Director: Jeannot Szwarc.
Screenplay by: David Odell.
Release Date: 1984.
Runtime: 124 min.
Genre(s): Action, Adventure, Sci-Fi.
Cast: Helen Slater, Faye Dunaway, Peter O’Toole, Mia Farrow, Brenda Vaccaro, and many more!
Budget: $35,000,000 (estimated).
Opening Weekend (US & Canada): $5,738,249.
My Overall Rating:
Within the Christopher Reeve’s Superman saga:
Superman Extended TV Cut (1978).
Superman II: The Richard Donner Cut (2006).
Superman III (1983).
Superman IV: The Quest for Peace (1987).
Who wouldn’t be tempted to expand on an iconic superhero’s lore by creating a spin-off for another superhero? Even more so when the success of the first two movies could justify the wild idea of a whole universe where multiple superheroes could co-exist together? Although the idea of a universe, and later, that of a multiverse, would only truly come to fruition in the next millennium, Alexander and Ilya Salkind sought to the purchase of the rights to Supergirl who would thus go on to receive her own spin-off under the direction of Jeannot Szwarc to Christopher Reeve’s Superman saga. Although set after the disastrous Superman III (1983) movie, only Marc McClure would reprise his role as Jimmy Olsen. Unfortunately, one could not expect this latest super-adventure to be up to par with Superman (1978) or Superman II (1980) but a demonstration of a catastrophic degradation first observed with Superman III (1983) and epitomized by Superman IV (1987).
What is Supergirl (1984) about? On Argo City, in a pocket of trans-dimensional space, lives a small colony of Kryptonians who survived the infamous disaster that their home planet had encountered. There lives Kara Zor-El, cousin of Superman, who discovers the purpose of the Omegahedron, which assures the survival of their city. A reckless accident, however, sends the power source straight to Earth, bringing Kara to carelessly follow after it on the only ship available. On this journey, she transforms into Supergirl and lands near an all-girl school where she uses her new secret identity as Linda Lee to befriend humans, including Lucy Lane (younger sister to Lois Lane), and tries to track down the orb that is now in the hands of a negligent witch.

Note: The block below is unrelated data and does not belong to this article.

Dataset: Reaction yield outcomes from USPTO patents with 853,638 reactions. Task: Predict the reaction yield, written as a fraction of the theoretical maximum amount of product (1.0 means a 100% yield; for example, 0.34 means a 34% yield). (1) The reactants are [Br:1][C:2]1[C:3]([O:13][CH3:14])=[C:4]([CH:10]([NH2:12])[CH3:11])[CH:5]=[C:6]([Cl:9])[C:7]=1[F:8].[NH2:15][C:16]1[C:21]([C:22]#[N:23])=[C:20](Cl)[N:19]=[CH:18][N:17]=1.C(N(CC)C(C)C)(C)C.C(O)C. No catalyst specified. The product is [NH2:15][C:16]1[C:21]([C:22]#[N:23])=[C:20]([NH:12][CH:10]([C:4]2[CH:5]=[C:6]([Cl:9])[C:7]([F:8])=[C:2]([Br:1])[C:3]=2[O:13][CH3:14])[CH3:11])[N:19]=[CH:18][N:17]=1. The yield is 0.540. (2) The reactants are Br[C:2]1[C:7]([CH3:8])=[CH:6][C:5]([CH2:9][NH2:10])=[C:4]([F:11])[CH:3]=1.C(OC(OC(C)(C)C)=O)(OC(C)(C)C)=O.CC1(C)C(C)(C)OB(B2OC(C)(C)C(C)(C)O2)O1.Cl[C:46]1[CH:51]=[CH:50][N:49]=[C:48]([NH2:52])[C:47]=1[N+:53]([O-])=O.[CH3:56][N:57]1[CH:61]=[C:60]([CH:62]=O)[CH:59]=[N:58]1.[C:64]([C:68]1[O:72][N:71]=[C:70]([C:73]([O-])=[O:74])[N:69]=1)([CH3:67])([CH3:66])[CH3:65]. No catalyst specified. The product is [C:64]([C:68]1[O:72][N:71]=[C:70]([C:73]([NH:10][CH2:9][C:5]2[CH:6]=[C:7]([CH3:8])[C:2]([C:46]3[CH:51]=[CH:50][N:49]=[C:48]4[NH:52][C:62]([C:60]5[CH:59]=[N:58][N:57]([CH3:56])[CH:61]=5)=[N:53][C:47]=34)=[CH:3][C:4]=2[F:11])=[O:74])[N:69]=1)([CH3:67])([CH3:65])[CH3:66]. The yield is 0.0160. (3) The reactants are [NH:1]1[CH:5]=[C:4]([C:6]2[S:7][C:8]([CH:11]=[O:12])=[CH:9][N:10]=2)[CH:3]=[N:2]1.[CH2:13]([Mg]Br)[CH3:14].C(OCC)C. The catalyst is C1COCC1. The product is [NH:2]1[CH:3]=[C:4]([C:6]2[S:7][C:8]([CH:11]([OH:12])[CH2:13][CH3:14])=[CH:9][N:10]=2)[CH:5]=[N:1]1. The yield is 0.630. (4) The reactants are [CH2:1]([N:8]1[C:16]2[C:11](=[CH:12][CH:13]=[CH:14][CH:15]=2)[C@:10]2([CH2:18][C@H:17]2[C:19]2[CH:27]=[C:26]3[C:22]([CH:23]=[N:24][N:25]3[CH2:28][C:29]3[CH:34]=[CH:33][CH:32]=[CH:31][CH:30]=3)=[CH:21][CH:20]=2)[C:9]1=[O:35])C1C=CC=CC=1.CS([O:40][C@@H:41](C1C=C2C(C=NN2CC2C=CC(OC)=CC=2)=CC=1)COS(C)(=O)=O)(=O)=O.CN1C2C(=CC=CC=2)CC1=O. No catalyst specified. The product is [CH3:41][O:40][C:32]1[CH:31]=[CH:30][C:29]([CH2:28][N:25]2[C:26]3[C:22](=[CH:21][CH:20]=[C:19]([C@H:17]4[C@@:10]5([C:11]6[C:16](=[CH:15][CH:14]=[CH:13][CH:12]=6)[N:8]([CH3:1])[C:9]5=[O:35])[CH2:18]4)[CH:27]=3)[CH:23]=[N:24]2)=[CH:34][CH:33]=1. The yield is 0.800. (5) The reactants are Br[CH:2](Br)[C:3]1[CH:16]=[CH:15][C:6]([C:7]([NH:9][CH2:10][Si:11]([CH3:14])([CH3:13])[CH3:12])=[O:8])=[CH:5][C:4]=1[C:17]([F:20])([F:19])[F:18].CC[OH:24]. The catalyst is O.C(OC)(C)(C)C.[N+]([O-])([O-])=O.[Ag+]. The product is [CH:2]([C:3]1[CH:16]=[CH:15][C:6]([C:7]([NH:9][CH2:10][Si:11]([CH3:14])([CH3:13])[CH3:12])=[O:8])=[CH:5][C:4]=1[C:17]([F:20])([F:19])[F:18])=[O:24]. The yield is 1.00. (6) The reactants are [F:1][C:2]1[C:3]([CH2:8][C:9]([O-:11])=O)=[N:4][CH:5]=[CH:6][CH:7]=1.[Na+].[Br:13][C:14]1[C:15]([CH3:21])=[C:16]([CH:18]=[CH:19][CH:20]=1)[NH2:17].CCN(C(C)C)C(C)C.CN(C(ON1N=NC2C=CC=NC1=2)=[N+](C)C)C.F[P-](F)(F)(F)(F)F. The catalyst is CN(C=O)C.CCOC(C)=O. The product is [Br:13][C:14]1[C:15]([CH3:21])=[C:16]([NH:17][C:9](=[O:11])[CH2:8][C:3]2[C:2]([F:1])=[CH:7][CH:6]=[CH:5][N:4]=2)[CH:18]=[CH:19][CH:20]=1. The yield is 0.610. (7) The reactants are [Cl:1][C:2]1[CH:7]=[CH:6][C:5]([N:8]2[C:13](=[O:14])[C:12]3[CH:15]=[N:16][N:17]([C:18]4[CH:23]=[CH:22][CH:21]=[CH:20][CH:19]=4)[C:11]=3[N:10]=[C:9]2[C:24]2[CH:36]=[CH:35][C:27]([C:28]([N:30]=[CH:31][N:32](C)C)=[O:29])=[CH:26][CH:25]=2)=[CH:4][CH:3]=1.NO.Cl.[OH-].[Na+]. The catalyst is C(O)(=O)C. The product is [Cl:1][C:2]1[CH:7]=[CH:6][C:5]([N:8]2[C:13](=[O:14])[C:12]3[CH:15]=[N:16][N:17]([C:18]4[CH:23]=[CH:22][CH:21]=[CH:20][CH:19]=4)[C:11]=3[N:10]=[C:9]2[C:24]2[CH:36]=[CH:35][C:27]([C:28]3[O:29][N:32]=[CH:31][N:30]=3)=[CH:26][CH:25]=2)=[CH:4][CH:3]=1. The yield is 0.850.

You’d think that they put in more effort into the screenplay to avoid creating a blasphemous spin-off that could never take off without help (help otherwise seen in the very visible suspension cords that they didn’t bother hiding with Supergirl despite twice the budget allocated to this movie than Superman III). If the prelude set in Argo City wasn’t a warning for what was to come, rest assured that there is a myriad of instances throughout this movie that would urge you to dig your nails deep into your thighs trying to comprehend the direction of this movie. While there’s a clear crisis pointed out from the beginning with a whole community on the brink of extinction due to Kara and a man named Zaltar’s foolishness, the story dramatically shifts its tone to neglect the problem at hand to explore inconsequential subplots, whether it would be her séjour in a high school context or her ridiculous love story with a man who turns out forcefully (through magic) in love with her.
On one hand, looking at this movie as an attempt to explore a feminist agenda, it is clear that it fails beyond measure as the core narrative falls backward, into a pile of nonsense, where women senselessly use their powers to gain control over one man. On the other hand, looking at this movie as an origin story like any other, it messily puts together a series of uninspiring events that haphazardly forces Supergirl to try and save the day. Nevertheless, her naive and thoughtless behaviour leaves numerous plot holes unresolved within this story where, oftentimes, she puts her identity at risk and could have easily flipped the world on its head and ruined everything in place for Superman (which would have probably forced him into flying around the world to reverse time for the third time in another movie that never saw daylight).
Given that this movie isn’t a comedy, it does effortlessly become a perfect guide of how to make a box office bomb. As much as one would love to say that Jerry Goldsmith’s score might have helped constrain criticism towards this movie, the task is insurmountable. It can be argued that Helen Slater (who later ends up playing Supergirl’s mother in the CW Arrowverse show) was a visually excellent choice for the titular Supergirl role, there is no way that anyone could defend the terrible acting performances by most of the main actors in this movie, with Faye Dunaway and Peter O’Toole delivering some of the worse performances out there. If anything, we at least know that the movie’s budget was mostly retained to get these actors rather than to work on the editing or CGI that this movie required. No wonder this spin-off is usually best left alone, isolated from everyone’s memory, banished in the dark corners of the multiverse.
Supergirl (1984) is a foolish, disgracious, and pointless origin story lacking raison d’etre, narrative reasoning, and heart.